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Pakistan to grant citizenship to Bengali, Afghan refugees

PM Imran Khan's pledge welcomed by marginalized communities and human rights groups

Pakistan to grant citizenship to Bengali, Afghan refugees

Pakistani Prime Minister Imran Khan makes his speech about Afghan and Bengali refugees in Karachi on Sept. 16. (Photo courtesy of Press Information Department)

Pakistani Prime Minister Imran Khan has said his government will make it a priority to grant citizenship to Afghan and Bengali refugees who have lived in the country for decades in an announcement that has won accolades from marginalized communities and rights activists.

Pakistan is host to more than 1.4 million registered Afghan refugees, according to the United Nations High Commissioner for Refugees. Similarly, around 250,000 Bengali and Burmese Muslims are estimated to be living in Pakistan, mostly in Karachi, though Bengali leaders say the true number could be as high as 2.5 million. 

"While target killings and terrorist attacks have dropped in Karachi, street crimes are on the rise. One of the main factors is the rise of an underclass which is uneducated and does not have jobs due to the lack of a social security system," Khan told a fundraising event for hydropower dams in Karachi on Sept. 16.

"This underclass mostly comprises Bengali and Afghan refugees. Their kids were born and raised here. They don't get passports and national identity cards and without them they are not given employment and, even if they are, they get low wages compared to others.

"This is a deprived class in Karachi. They are being pushed into crimes as a result of our neglect. The first thing we have to do is to make sure 250,000 Bengalis who live here get their ID cards and passports. And those Afghans who were born here will also get their ID cards, as happens in the rest of the world.

"Why are we subjecting them to this inhuman treatment? Aren't they humans? How can we deprive them of national cards and passports? They have been living here for four decades. When a society ill-treats a section of its people, it ultimately has to pay the price. God willing, they will get their cards and passports and we will help them get educated and become equal Pakistanis."

Noor Hussain Arkani, a leader of the Bengali and Burmese community in Karachi, welcomed Khan's announcement.

"The entire community is thrilled at the announcement. Our community has suffered a long time due to state neglect and discrimination. We have taken this up at every forum in this country. I used to frequently speak to local and foreign media in order to highlight our plight and draw the attention of government," Arkani told ucanews.com.

"We, as a community, are thankful to Prime Minister Khan. We are also trying to raise funds for dams to play our small part in a worthy cause."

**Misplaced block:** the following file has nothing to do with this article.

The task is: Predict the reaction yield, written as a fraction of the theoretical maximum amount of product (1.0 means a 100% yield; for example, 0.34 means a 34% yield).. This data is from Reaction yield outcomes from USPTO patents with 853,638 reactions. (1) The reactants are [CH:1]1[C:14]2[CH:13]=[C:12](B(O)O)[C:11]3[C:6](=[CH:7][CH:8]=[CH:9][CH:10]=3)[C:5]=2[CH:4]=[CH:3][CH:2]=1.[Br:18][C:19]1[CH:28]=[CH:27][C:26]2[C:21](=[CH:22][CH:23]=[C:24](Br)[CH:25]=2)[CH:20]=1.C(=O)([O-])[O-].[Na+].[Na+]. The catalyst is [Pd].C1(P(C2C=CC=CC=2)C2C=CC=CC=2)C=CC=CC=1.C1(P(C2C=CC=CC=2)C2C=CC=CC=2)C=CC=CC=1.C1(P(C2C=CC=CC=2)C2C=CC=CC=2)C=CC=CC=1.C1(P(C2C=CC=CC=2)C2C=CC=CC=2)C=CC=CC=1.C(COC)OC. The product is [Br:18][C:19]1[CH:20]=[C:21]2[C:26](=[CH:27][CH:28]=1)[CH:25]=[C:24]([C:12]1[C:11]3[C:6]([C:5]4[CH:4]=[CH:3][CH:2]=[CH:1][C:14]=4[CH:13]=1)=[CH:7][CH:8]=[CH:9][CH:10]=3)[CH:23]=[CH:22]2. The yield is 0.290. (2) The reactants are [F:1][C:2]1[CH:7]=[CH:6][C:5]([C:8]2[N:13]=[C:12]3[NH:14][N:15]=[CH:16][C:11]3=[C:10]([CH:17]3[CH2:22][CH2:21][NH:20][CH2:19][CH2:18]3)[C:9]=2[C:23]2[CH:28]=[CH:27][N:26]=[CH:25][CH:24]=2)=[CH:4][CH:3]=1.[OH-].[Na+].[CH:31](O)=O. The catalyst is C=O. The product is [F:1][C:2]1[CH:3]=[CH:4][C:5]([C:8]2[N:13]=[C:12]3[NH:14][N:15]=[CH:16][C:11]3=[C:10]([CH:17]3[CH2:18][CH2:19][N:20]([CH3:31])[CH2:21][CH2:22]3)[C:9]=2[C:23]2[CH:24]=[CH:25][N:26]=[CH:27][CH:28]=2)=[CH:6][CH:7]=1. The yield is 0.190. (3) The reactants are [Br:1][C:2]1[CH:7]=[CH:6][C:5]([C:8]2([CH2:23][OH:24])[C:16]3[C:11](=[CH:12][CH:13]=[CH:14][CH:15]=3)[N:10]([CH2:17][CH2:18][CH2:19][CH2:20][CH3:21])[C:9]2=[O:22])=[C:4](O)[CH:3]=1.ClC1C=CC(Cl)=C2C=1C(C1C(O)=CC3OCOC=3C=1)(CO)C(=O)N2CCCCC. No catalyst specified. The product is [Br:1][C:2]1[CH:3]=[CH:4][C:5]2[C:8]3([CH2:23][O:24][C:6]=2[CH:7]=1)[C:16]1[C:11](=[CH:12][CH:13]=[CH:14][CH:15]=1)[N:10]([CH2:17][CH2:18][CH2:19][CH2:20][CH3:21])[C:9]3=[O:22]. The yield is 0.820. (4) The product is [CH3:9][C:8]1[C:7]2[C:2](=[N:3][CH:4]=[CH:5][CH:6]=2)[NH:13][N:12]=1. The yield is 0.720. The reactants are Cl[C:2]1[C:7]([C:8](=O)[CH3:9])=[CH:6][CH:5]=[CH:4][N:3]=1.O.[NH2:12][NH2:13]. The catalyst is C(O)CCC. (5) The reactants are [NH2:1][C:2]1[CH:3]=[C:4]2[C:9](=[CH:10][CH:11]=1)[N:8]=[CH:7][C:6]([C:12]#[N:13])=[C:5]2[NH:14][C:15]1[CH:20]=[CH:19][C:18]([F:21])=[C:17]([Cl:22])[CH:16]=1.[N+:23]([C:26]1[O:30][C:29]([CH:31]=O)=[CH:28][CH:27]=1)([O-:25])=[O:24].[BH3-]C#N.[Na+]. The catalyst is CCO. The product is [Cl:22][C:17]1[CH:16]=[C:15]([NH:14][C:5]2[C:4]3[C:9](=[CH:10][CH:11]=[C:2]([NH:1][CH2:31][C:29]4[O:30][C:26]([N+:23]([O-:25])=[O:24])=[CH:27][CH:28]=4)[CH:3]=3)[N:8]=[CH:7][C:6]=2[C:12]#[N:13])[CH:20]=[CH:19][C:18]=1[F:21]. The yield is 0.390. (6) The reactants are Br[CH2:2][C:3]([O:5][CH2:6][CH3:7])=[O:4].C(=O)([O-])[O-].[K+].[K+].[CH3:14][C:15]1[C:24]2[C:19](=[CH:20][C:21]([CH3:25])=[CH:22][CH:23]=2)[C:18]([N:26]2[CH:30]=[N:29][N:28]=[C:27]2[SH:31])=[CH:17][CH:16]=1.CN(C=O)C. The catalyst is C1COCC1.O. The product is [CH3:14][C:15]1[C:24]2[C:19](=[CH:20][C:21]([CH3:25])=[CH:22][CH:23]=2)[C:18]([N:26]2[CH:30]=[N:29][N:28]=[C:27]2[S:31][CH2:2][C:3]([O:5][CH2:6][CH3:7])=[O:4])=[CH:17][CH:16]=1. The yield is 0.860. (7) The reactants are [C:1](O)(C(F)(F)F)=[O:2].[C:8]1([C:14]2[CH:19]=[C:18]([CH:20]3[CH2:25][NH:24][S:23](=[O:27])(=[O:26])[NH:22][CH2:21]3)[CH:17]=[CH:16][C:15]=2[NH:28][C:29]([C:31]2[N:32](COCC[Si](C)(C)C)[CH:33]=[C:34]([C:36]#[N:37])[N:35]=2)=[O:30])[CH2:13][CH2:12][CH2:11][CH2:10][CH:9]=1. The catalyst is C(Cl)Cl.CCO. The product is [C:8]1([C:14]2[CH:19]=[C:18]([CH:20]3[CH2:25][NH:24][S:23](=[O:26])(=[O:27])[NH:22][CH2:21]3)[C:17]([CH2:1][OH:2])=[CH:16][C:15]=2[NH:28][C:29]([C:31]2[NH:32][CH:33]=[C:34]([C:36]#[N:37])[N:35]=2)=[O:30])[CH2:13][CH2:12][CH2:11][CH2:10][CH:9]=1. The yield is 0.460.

Responding to criticism from some nationalist parties, Arkani said it was about time that the community was embraced by all as equal Pakistanis.

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"The nationalist parties should show big heart and support the prime minister instead of creating hurdles. We have been living here for 40 years," he said, adding that Bengalis had played a historic role in the creation of Pakistan.

Allama Muhammad Ahsan Siddiqui, who heads a Karachi-based interfaith organization, backed the prime minister's plan to grant citizenship to Afghans and Bengalis.

"We talk of humanity. I cannot comment on political matters. All communities should have equal rights as per our constitution. But, unfortunately, every issue becomes politicized in Pakistan," he said.

Caritas Pakistan welcomed the PM's suggestion with some reservations.

"Karachi-based Bengalis are Pakistanis. They deserve all the rights and documentation as ordinary citizens. Afghans are also facing social, educational, health and housing problems. They are also vulnerable. Any decision on their situation requires serious deliberation," said executive director Amjad Gulzar.  

The Catholic Bishops' Conference of Pakistan last year joined Caritas officials to launch the global "Share the Journey" migration campaign.

"We are in solidarity with immigrants and asylum seekers in Pakistan in accordance with the papal campaign. The new government should treat with them in line with national and international charters on migrants' rights," said Gulzar.

Sardar Akhtar Mengal, chairman of the Balochistan National Party that is part of Khan's coalition government, expressed his dismay at the announcement. He said the party would hold a parliamentary meeting to formulate a strategy regarding secession.

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